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Material costs rose for contractors in February

By Rick Seltzer


Construction firms are paying more for materials after prices jumped in February, according to an analysis released March 15 by the Associated General Contractors of America (AGC).

The price index for construction inputs rose 0.9 percent in February. That’s more than double its increase from January, when it went up 0.4 percent.

The index is a weighted average of all materials used in construction plus other items used by contractors, like diesel fuel. It rose more quickly than price indexes for finished nonresidential buildings, which measure contractors’ bids.

The finished nonresidential indexes for warehouse, school, and office buildings did not change in February. The index for industrial buildings decreased 0.2 percent.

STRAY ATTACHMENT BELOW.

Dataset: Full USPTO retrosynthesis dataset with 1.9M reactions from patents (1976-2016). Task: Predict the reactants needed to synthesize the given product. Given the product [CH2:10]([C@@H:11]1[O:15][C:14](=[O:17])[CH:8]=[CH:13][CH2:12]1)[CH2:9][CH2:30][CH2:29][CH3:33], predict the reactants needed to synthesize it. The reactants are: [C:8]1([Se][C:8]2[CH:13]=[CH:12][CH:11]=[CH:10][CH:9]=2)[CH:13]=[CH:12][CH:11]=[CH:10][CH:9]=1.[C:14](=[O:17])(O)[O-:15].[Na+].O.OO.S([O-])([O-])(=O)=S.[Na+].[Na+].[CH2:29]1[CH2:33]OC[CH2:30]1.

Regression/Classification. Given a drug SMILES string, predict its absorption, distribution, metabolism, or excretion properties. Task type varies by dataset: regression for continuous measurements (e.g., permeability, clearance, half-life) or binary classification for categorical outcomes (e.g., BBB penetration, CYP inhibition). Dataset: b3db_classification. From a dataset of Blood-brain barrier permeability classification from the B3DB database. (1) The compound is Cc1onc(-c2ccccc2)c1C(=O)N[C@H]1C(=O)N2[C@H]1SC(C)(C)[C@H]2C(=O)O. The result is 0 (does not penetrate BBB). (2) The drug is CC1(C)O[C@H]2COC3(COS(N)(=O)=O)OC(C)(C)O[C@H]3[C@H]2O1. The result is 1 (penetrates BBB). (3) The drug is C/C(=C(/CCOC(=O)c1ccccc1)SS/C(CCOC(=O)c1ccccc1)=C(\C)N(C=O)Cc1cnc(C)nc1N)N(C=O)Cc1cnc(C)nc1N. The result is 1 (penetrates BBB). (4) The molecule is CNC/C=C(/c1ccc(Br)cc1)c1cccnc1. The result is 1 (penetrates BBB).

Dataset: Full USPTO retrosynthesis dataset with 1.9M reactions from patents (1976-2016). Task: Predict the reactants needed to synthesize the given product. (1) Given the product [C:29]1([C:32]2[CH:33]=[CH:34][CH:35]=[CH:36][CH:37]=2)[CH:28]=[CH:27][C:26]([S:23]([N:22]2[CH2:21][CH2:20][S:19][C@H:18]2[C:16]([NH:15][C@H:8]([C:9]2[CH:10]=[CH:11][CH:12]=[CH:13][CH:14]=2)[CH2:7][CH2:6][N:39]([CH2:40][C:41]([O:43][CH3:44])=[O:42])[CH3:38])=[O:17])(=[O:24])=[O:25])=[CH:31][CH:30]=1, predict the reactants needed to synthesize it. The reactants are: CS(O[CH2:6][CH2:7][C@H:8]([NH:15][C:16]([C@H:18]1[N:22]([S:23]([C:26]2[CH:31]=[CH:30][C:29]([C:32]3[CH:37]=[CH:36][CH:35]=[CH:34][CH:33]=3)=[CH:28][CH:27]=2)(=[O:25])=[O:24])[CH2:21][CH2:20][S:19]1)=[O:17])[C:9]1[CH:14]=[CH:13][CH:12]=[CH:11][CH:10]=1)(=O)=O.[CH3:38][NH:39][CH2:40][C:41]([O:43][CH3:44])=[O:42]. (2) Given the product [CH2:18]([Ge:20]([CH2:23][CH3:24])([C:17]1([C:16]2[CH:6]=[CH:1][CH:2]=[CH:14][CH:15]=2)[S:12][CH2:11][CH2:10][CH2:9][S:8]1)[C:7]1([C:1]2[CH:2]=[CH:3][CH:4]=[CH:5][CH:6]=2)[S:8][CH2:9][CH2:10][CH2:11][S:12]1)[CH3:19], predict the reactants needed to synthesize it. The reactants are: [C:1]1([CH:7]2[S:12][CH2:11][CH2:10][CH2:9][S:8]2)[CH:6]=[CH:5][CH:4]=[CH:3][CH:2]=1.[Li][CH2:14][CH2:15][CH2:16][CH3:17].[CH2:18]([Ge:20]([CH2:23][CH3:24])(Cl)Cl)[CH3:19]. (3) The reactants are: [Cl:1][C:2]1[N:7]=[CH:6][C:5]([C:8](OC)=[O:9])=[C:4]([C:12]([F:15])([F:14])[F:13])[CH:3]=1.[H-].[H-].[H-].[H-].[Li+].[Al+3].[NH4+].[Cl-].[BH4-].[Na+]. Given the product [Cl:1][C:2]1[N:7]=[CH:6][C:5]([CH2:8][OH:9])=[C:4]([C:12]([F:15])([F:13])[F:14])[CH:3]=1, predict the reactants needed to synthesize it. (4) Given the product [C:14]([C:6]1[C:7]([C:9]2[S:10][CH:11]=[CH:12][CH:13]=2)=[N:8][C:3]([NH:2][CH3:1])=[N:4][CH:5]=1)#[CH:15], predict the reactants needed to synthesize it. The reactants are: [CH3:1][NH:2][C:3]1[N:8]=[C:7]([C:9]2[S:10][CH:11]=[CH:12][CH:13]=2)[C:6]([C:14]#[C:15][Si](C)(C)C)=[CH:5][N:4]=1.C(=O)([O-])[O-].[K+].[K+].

“Prices for a wide range of construction inputs rose sharply in February, threatening to put contractors out of business and leave public projects underfunded unless materials can be ordered before prices jump further,” AGC Chief Economist Kenneth Simonson said in a news release. “Contractors had finally begun to cover the modest increases of the last few months, but now many of them are facing increases they may not be able to afford, given the industry’s meager margins.”

Among construction inputs, the price index for diesel fuel climbed 3 percent in February, while the index for wallboard and other gypsum products increased 5.1 percent. The copper and brass mill shapes index jumped up 5.9 percent, the index for architectural coatings swelled 10.5 percent, and the index for steel mill products edged up by 0.6 percent.

The index for aluminum mill shapes rose 1.9 percent and the index for plastic construction products went up 2.3 percent. The index for paving mixtures and blocks increased 2.5 percent, while the index for concrete products declined 0.1 percent.

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